Thomas Kinkade, Hidden Cottage
The paintings (and reproductions) of Thomas Kinkade are the most widely collected
of any living artist. His legions of fans run the gamut from homemakers to working
husbands to grandmothers all across the country. Kinkade's work has appeared on
Hallmark greeting cards
and countless calendars
He has even authored several
. No other artist currently alive has had such a dramatic impact as he.
Born and raised in California, Kinkade showed an aptitude for art early on.
His upbringing in a small American town set the stage for his later blossoming
as the voice of reason arguing for a return to the simpler pleasures of a quiet,
domestic life. Like all great artists, his journey towards artistic enlightenment
was a bit rough and tumble, and he ventured across this great land of ours on
box cars in search of the vision that would guide him through his later life.
Eventually Kinkade found his voice through scripture, and he has been preaching
his message through painting ever since.
[According to some], the concept that an artist would be revered by popular
culture is an immediate dismissal of his relevance as an artist. To my mind,
the art of the elite is the irrelevant art. To my mind, no matter how much
the New York critical establishment tells me Robert Rauschenberg is an important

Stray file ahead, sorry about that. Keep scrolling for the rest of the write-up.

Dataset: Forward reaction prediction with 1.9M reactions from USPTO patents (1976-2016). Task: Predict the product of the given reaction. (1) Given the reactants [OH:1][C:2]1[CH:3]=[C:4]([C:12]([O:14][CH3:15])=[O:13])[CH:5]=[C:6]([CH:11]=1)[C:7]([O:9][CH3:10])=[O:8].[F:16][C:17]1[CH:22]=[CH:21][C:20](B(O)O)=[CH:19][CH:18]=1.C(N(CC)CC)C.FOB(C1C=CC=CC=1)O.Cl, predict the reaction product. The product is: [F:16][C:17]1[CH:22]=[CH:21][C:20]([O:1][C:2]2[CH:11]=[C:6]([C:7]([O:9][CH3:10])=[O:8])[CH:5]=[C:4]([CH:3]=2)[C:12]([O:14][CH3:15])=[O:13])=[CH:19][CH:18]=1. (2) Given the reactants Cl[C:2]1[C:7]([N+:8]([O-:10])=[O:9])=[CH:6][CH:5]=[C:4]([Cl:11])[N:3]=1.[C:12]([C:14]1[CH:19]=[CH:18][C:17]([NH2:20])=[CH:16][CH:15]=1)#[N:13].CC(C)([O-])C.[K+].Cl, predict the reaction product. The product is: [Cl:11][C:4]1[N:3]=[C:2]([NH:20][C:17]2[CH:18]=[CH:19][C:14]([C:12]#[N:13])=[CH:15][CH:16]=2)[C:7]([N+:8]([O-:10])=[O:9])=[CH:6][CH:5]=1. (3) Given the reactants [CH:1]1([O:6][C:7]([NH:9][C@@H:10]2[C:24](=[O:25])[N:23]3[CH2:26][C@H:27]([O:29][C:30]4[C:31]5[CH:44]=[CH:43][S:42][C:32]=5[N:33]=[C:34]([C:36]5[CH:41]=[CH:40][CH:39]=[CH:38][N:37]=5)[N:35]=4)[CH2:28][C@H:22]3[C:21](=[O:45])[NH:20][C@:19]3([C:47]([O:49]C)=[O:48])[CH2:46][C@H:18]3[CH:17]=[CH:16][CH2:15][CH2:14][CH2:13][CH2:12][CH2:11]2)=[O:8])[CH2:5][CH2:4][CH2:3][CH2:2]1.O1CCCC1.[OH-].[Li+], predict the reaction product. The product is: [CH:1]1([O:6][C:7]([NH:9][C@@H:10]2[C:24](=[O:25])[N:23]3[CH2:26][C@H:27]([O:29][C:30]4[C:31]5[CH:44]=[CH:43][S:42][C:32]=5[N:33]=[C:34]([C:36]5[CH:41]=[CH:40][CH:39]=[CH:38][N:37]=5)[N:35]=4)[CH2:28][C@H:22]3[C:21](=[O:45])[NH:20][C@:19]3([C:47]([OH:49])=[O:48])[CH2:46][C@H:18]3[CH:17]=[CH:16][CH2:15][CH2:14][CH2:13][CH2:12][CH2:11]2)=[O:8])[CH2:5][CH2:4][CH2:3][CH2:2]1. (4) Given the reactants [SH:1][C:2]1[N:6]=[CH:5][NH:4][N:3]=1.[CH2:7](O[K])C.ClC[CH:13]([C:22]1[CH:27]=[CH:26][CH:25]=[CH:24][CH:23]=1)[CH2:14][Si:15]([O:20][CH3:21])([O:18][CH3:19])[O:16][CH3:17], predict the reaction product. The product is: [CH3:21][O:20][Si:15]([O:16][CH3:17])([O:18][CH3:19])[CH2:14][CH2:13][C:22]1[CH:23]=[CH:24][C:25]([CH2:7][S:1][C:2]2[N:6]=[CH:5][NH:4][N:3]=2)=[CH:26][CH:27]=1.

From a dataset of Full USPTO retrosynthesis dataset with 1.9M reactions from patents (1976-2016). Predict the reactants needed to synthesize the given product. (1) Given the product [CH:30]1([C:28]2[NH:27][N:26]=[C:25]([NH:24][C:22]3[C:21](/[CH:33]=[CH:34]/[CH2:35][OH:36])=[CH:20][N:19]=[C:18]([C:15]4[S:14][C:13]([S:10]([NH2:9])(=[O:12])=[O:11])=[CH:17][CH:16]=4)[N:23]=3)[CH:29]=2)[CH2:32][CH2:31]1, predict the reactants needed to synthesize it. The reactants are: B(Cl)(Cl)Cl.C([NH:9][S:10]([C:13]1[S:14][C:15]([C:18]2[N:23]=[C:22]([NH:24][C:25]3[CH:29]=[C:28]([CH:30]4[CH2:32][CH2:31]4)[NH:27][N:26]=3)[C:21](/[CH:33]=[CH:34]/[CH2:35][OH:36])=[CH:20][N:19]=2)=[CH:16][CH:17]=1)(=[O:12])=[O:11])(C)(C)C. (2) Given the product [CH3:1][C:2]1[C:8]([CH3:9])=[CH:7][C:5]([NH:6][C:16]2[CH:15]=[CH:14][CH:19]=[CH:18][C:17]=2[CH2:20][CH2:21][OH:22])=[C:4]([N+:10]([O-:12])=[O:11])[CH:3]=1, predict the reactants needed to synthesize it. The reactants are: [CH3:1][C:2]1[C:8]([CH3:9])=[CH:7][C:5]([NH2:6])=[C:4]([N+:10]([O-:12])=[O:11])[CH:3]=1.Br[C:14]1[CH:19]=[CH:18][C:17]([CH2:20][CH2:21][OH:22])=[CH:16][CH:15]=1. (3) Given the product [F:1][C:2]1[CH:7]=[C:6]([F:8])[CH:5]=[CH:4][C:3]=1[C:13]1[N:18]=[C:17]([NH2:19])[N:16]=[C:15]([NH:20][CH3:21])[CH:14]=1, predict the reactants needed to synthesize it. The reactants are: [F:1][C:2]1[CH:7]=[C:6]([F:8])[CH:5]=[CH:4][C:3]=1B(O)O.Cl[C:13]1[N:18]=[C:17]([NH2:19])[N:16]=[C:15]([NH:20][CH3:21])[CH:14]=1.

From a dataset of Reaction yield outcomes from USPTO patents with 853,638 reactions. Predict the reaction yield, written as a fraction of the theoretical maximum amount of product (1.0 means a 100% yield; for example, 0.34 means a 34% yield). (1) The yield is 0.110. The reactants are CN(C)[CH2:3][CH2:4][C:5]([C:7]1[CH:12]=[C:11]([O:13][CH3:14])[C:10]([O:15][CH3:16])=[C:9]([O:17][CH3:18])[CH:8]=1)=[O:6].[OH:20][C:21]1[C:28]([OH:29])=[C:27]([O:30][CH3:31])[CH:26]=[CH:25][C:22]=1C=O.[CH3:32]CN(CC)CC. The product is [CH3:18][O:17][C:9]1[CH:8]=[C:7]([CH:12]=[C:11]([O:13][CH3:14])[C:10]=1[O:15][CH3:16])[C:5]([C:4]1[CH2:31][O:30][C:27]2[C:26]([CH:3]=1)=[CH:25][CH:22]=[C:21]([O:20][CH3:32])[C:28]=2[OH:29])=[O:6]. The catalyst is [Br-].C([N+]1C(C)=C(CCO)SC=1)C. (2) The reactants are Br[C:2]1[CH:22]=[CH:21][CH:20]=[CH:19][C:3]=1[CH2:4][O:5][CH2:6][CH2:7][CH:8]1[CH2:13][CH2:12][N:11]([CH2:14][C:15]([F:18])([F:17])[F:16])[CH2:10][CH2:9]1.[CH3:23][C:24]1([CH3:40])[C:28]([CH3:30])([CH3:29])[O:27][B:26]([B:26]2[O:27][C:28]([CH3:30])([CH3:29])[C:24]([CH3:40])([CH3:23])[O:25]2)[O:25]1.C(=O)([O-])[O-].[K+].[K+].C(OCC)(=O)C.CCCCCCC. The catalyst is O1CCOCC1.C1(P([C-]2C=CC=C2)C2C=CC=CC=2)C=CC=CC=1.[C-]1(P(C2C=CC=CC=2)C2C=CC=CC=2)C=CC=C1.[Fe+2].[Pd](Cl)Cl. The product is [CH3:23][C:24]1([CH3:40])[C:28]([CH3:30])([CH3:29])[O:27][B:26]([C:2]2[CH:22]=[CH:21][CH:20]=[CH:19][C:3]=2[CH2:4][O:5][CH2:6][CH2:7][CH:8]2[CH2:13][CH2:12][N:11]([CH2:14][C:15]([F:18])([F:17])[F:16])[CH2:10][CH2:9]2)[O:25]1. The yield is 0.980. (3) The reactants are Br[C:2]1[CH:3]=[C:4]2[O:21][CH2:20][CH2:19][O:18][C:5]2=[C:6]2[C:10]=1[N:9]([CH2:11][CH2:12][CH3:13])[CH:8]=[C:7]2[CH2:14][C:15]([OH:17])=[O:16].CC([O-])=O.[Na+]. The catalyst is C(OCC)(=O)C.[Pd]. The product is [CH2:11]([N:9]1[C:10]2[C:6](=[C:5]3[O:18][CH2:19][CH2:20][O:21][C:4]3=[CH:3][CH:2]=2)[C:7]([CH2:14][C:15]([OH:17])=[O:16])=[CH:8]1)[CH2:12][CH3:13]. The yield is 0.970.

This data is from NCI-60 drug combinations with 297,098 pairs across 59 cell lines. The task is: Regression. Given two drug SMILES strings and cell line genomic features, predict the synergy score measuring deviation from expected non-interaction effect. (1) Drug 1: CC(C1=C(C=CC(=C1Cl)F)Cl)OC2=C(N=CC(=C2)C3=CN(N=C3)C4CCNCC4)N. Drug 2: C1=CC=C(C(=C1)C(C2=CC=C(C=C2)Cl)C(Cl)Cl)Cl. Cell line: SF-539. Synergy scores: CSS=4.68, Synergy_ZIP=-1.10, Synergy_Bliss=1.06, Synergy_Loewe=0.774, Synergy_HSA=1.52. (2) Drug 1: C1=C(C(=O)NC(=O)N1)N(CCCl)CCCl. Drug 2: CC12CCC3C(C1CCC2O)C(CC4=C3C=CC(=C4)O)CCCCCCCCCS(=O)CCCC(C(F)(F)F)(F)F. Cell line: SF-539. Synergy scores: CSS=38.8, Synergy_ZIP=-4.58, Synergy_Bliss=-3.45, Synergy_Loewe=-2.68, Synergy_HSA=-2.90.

artist, his Q rating is zero. No one knows who he is.
Indeed, we live in sad times when quality judgments are only allowed by a handful
who's sole qualification to judge is that they have spent a great deal of time
around art. Since when does it require a college
degree to decide what is attractive? What gives these people the gall to
believe that they are uniquely suited to these tasks? It does not take a lifetime
of study to appreciate beauty, and in fact the obsession of these people has
led them away from true art, not closer to it. Time and again our schools
and and culture have been shown to ruin the minds of those who study too deeply,
filling their heads with contempt for their pedestrian roots.
Thomas Kinkade, Spring Gate
The art world was hijacked by a group of self-styled "elite" artists
in the early 20th century in Paris, and we have been struggling under the weight
of this oppression for almost 100 years. Art is quite simply a manner of conveying
beauty and serenity to as large a number of people as possible. Any higher aim
of art should be restricted to the realm of the spiritual awakening. Sadly, the
20th century was dominated by those who felt
that art should serve a darker purpose
. Not content with elevating mankind,
these new practitioners chose to saddle the field with explorations of bestial
. Art was ripped from the hands of the people and made to serve a
. No longer was it acceptable for a simple person to derive simple
pleasure from a painting. The entire idea of beauty being in the eye of the beholder
was cast aside, and it became necessary to "study" something that previously was
accessible to even the most unlearned cattle farmer.
The work of Thomas Kinkade is changing all of this. It should again be reiterated
that amongst every day people, no other painter's work is more collected and disseminated